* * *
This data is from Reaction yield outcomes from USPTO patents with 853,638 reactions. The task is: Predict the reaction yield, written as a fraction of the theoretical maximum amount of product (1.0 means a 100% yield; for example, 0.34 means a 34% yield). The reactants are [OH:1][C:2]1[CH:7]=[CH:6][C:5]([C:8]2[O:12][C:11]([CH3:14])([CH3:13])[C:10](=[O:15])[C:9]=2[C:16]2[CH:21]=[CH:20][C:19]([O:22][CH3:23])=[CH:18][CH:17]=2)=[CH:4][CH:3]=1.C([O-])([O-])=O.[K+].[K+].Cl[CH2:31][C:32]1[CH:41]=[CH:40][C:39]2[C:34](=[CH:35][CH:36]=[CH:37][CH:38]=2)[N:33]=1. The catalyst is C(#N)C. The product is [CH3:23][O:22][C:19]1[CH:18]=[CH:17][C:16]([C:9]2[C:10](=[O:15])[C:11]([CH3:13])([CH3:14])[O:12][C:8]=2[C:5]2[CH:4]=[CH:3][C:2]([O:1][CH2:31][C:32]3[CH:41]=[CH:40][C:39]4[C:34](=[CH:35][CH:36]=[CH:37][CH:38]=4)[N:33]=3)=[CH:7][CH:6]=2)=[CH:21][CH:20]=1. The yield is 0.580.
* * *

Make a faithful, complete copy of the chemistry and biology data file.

This data is from Reaction yield outcomes from USPTO patents with 853,638 reactions. The task is: Predict the reaction yield, written as a fraction of the theoretical maximum amount of product (1.0 means a 100% yield; for example, 0.34 means a 34% yield). The reactants are [OH:1][C:2]1[CH:7]=[CH:6][C:5]([C:8]2[O:12][C:11]([CH3:14])([CH3:13])[C:10](=[O:15])[C:9]=2[C:16]2[CH:21]=[CH:20][C:19]([O:22][CH3:23])=[CH:18][CH:17]=2)=[CH:4][CH:3]=1.C([O-])([O-])=O.[K+].[K+].Cl[CH2:31][C:32]1[CH:41]=[CH:40][C:39]2[C:34](=[CH:35][CH:36]=[CH:37][CH:38]=2)[N:33]=1. The catalyst is C(#N)C. The product is [CH3:23][O:22][C:19]1[CH:18]=[CH:17][C:16]([C:9]2[C:10](=[O:15])[C:11]([CH3:13])([CH3:14])[O:12][C:8]=2[C:5]2[CH:4]=[CH:3][C:2]([O:1][CH2:31][C:32]3[CH:41]=[CH:40][C:39]4[C:34](=[CH:35][CH:36]=[CH:37][CH:38]=4)[N:33]=3)=[CH:7][CH:6]=2)=[CH:21][CH:20]=1. The yield is 0.580.